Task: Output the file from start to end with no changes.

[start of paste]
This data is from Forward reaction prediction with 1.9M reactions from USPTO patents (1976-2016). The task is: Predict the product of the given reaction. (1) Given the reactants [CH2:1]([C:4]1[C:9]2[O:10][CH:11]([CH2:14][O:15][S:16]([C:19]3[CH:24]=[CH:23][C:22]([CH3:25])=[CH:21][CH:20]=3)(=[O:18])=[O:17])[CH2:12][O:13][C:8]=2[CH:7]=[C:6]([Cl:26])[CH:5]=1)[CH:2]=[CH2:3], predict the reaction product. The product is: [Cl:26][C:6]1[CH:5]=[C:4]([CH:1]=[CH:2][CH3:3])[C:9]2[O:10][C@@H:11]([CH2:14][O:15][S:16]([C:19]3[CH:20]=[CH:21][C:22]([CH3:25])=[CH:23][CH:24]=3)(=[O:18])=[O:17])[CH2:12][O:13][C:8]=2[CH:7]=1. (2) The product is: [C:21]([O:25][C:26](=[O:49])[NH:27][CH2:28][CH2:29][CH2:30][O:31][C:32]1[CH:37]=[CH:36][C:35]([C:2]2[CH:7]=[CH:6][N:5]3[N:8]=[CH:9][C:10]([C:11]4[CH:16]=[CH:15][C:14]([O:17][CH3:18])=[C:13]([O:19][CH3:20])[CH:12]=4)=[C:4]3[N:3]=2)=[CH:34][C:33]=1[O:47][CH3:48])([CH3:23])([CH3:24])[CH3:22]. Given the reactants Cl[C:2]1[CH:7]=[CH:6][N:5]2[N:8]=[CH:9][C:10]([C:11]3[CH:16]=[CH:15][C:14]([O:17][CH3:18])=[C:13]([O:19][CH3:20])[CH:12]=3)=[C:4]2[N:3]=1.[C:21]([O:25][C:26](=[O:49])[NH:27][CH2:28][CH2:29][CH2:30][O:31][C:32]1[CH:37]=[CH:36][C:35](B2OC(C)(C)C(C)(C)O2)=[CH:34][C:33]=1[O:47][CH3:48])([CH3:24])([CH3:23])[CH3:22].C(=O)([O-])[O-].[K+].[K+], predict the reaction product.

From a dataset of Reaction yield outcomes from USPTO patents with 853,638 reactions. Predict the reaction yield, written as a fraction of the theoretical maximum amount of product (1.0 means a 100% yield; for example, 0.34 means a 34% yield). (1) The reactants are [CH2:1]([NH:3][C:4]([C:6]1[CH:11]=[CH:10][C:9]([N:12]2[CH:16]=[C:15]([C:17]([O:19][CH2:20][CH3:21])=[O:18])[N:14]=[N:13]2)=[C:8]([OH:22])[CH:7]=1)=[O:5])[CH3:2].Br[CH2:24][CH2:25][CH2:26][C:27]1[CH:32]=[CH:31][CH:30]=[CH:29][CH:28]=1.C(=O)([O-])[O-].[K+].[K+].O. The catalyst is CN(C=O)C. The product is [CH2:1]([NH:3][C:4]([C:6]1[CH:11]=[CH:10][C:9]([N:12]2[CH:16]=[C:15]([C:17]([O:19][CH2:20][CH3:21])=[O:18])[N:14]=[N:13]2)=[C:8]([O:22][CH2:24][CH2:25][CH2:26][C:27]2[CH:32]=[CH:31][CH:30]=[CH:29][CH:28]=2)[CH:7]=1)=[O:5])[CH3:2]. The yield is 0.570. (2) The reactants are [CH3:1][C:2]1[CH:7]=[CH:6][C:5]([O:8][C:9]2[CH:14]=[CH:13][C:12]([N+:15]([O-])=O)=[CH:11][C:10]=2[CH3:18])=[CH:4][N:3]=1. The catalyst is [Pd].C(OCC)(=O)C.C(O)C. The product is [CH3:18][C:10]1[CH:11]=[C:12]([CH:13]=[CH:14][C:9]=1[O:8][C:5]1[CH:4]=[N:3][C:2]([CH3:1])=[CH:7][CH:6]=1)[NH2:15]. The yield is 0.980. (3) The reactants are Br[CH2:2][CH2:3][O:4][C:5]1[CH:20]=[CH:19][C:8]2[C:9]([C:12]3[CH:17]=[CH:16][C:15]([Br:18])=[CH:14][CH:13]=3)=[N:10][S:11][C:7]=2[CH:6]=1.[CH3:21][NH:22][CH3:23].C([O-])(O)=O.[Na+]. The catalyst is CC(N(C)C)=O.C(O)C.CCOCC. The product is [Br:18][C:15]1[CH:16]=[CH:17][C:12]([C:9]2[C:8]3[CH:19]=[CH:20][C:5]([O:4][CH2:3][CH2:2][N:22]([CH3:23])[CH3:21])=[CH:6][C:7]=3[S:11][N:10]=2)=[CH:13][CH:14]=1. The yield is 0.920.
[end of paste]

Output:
This data is from Forward reaction prediction with 1.9M reactions from USPTO patents (1976-2016). The task is: Predict the product of the given reaction. (1) Given the reactants [CH2:1]([C:4]1[C:9]2[O:10][CH:11]([CH2:14][O:15][S:16]([C:19]3[CH:24]=[CH:23][C:22]([CH3:25])=[CH:21][CH:20]=3)(=[O:18])=[O:17])[CH2:12][O:13][C:8]=2[CH:7]=[C:6]([Cl:26])[CH:5]=1)[CH:2]=[CH2:3], predict the reaction product. The product is: [Cl:26][C:6]1[CH:5]=[C:4]([CH:1]=[CH:2][CH3:3])[C:9]2[O:10][C@@H:11]([CH2:14][O:15][S:16]([C:19]3[CH:20]=[CH:21][C:22]([CH3:25])=[CH:23][CH:24]=3)(=[O:18])=[O:17])[CH2:12][O:13][C:8]=2[CH:7]=1. (2) The product is: [C:21]([O:25][C:26](=[O:49])[NH:27][CH2:28][CH2:29][CH2:30][O:31][C:32]1[CH:37]=[CH:36][C:35]([C:2]2[CH:7]=[CH:6][N:5]3[N:8]=[CH:9][C:10]([C:11]4[CH:16]=[CH:15][C:14]([O:17][CH3:18])=[C:13]([O:19][CH3:20])[CH:12]=4)=[C:4]3[N:3]=2)=[CH:34][C:33]=1[O:47][CH3:48])([CH3:23])([CH3:24])[CH3:22]. Given the reactants Cl[C:2]1[CH:7]=[CH:6][N:5]2[N:8]=[CH:9][C:10]([C:11]3[CH:16]=[CH:15][C:14]([O:17][CH3:18])=[C:13]([O:19][CH3:20])[CH:12]=3)=[C:4]2[N:3]=1.[C:21]([O:25][C:26](=[O:49])[NH:27][CH2:28][CH2:29][CH2:30][O:31][C:32]1[CH:37]=[CH:36][C:35](B2OC(C)(C)C(C)(C)O2)=[CH:34][C:33]=1[O:47][CH3:48])([CH3:24])([CH3:23])[CH3:22].C(=O)([O-])[O-].[K+].[K+], predict the reaction product.

From a dataset of Reaction yield outcomes from USPTO patents with 853,638 reactions. Predict the reaction yield, written as a fraction of the theoretical maximum amount of product (1.0 means a 100% yield; for example, 0.34 means a 34% yield). (1) The reactants are [CH2:1]([NH:3][C:4]([C:6]1[CH:11]=[CH:10][C:9]([N:12]2[CH:16]=[C:15]([C:17]([O:19][CH2:20][CH3:21])=[O:18])[N:14]=[N:13]2)=[C:8]([OH:22])[CH:7]=1)=[O:5])[CH3:2].Br[CH2:24][CH2:25][CH2:26][C:27]1[CH:32]=[CH:31][CH:30]=[CH:29][CH:28]=1.C(=O)([O-])[O-].[K+].[K+].O. The catalyst is CN(C=O)C. The product is [CH2:1]([NH:3][C:4]([C:6]1[CH:11]=[CH:10][C:9]([N:12]2[CH:16]=[C:15]([C:17]([O:19][CH2:20][CH3:21])=[O:18])[N:14]=[N:13]2)=[C:8]([O:22][CH2:24][CH2:25][CH2:26][C:27]2[CH:32]=[CH:31][CH:30]=[CH:29][CH:28]=2)[CH:7]=1)=[O:5])[CH3:2]. The yield is 0.570. (2) The reactants are [CH3:1][C:2]1[CH:7]=[CH:6][C:5]([O:8][C:9]2[CH:14]=[CH:13][C:12]([N+:15]([O-])=O)=[CH:11][C:10]=2[CH3:18])=[CH:4][N:3]=1. The catalyst is [Pd].C(OCC)(=O)C.C(O)C. The product is [CH3:18][C:10]1[CH:11]=[C:12]([CH:13]=[CH:14][C:9]=1[O:8][C:5]1[CH:4]=[N:3][C:2]([CH3:1])=[CH:7][CH:6]=1)[NH2:15]. The yield is 0.980. (3) The reactants are Br[CH2:2][CH2:3][O:4][C:5]1[CH:20]=[CH:19][C:8]2[C:9]([C:12]3[CH:17]=[CH:16][C:15]([Br:18])=[CH:14][CH:13]=3)=[N:10][S:11][C:7]=2[CH:6]=1.[CH3:21][NH:22][CH3:23].C([O-])(O)=O.[Na+]. The catalyst is CC(N(C)C)=O.C(O)C.CCOCC. The product is [Br:18][C:15]1[CH:16]=[CH:17][C:12]([C:9]2[C:8]3[CH:19]=[CH:20][C:5]([O:4][CH2:3][CH2:2][N:22]([CH3:23])[CH3:21])=[CH:6][C:7]=3[S:11][N:10]=2)=[CH:13][CH:14]=1. The yield is 0.920.